2021, Movies, TV

Attica (2021, Stanley Nelson)

All I really knew about Attica was the scene in Dog Day Afternoon, a movie I’ve seen way too many times. I had some vague idea of the riot, but that was it.

This documentary collects interviews from the prisoners, the “Observer’s Committee” and the families of some of the guards to re-tell the story of what happened over that weekend. We watched it on the 50th anniversary of the riot, which must have been intentional on the part of TIFF.

The film does a good job of taking a 21st century audience back to a pivotal moment in America in the ’70s, where reform and Law and Order clashed and Law and Order won. The film plunges you into the riot and sets up context later. This could be a problem if the subject weren’t a prison riot, but it is a prison riot.

Though it’s a talking heads film, it’s well-paced and there is plenty of archival footage – a shocking amount – which is interlaced with the interviews. Music is used sparingly and you’re mostly just confronted with the interviews and the archival footage, except for at the pivotal moment when a really good but simple sound design decision is made. (You’ll know it when it happens.) And I just want to reiterate the point about archival footage: I cannot believe how much there is. They let the media in the prison.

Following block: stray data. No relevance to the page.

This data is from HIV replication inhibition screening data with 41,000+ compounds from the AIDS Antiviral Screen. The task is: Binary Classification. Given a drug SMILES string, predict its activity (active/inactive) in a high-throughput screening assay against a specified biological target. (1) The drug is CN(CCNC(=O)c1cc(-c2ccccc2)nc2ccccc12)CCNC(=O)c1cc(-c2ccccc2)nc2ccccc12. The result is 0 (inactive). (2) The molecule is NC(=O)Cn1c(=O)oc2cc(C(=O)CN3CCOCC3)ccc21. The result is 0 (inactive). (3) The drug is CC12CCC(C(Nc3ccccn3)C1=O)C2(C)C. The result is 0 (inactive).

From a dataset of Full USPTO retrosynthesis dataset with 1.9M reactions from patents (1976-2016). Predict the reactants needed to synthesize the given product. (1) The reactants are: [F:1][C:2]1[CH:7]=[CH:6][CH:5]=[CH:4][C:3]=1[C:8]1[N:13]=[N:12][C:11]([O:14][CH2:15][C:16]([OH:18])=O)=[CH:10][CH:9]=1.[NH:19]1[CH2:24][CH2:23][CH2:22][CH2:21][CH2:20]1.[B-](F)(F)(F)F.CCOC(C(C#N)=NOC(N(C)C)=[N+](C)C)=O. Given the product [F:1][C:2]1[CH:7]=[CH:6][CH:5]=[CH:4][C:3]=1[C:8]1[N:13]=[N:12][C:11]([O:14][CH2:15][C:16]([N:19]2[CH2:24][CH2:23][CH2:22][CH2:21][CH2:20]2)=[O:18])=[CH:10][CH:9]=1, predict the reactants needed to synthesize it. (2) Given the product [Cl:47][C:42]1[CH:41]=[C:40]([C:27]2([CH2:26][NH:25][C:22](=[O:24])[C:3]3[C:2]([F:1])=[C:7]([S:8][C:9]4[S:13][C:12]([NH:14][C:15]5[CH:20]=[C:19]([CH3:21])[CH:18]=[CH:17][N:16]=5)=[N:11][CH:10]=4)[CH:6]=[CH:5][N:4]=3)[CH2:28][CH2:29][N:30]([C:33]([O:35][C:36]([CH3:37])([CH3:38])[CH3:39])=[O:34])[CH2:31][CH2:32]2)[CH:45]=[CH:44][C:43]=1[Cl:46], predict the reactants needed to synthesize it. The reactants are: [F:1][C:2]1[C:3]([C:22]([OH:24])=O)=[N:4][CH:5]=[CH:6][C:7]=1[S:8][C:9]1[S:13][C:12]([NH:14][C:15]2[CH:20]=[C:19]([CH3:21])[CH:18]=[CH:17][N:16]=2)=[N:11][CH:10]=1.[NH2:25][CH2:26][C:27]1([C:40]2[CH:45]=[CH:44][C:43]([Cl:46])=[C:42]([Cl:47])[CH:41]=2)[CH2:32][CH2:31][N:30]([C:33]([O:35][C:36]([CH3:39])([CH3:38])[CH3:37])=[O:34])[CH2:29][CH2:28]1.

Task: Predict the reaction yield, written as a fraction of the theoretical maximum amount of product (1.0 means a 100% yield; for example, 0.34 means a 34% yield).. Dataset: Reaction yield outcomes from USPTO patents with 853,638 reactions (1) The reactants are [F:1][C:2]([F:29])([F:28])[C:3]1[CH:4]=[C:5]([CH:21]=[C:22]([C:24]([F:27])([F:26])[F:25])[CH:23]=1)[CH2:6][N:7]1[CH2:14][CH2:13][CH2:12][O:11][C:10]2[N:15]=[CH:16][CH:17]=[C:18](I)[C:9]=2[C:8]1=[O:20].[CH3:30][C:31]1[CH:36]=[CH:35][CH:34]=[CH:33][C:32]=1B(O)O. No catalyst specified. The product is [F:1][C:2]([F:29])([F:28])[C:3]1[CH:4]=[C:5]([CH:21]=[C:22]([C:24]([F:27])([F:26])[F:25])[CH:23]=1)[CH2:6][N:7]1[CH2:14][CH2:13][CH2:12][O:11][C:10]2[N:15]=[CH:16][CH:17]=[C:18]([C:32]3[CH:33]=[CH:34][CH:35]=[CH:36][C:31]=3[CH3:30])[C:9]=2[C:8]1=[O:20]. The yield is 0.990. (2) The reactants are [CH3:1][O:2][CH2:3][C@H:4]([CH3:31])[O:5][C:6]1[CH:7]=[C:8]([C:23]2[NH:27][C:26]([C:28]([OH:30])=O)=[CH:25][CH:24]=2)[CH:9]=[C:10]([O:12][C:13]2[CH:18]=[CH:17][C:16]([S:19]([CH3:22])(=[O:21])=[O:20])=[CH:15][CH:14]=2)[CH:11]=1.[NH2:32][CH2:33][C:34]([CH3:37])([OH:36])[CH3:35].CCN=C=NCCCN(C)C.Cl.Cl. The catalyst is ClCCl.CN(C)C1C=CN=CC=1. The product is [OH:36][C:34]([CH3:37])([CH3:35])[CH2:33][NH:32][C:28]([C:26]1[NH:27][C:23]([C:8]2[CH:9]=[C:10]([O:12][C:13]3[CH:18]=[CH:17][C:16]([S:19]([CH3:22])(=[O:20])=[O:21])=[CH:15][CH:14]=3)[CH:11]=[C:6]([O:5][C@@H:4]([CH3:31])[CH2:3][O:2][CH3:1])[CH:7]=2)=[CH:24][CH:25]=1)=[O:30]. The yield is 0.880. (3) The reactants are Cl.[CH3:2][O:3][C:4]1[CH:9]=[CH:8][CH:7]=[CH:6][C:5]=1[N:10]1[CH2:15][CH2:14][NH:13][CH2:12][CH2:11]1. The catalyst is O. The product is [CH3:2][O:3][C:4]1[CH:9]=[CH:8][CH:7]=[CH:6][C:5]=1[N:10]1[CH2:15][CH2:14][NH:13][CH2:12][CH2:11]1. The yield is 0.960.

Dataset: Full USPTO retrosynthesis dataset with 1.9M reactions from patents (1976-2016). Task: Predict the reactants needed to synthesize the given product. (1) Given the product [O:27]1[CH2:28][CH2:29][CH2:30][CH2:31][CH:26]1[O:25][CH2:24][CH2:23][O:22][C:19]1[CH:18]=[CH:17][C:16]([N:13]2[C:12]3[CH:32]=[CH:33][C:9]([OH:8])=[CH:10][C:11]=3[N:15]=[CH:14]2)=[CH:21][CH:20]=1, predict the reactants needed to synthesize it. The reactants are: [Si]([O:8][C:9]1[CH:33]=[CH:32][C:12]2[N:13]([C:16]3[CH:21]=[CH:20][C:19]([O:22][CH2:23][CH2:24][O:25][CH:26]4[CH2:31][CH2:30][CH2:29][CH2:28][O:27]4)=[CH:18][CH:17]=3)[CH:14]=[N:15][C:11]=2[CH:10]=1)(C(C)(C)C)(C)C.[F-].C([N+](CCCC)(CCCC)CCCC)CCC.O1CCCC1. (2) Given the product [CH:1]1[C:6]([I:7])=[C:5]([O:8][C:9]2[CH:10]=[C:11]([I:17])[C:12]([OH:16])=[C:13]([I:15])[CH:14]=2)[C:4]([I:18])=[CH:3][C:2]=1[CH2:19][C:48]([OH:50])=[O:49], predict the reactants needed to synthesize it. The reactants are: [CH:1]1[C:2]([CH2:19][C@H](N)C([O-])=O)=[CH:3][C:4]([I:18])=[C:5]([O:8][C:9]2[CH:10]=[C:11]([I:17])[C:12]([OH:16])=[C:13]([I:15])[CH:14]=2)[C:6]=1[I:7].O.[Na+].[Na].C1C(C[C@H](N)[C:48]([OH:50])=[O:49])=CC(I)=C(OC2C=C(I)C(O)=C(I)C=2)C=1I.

I have two main criticisms:

The first is a lack of interviews from the other side. This is a minor criticism for two reasons: one is that we should absolutely tell the story from the perspective of the victims, as the film mostly tries two. And the other is that we suspect there was an NDA preventing anyone from the state to participate in something like this, so it was likely out of their hands.

The more serious criticism is about the lack of detail regarding the decisions of the state in particular. Because this is basically an oral history it’s a little light on the details on what happened with, say, the decision making process about when to end negotiations and go in and why.

But it’s a pretty great documentary despite these issues, and it is a powerful reminder that things were once much worse for prisoners in the US many ways. It’s an incident that is important to remember and this film does a good job of showing why.


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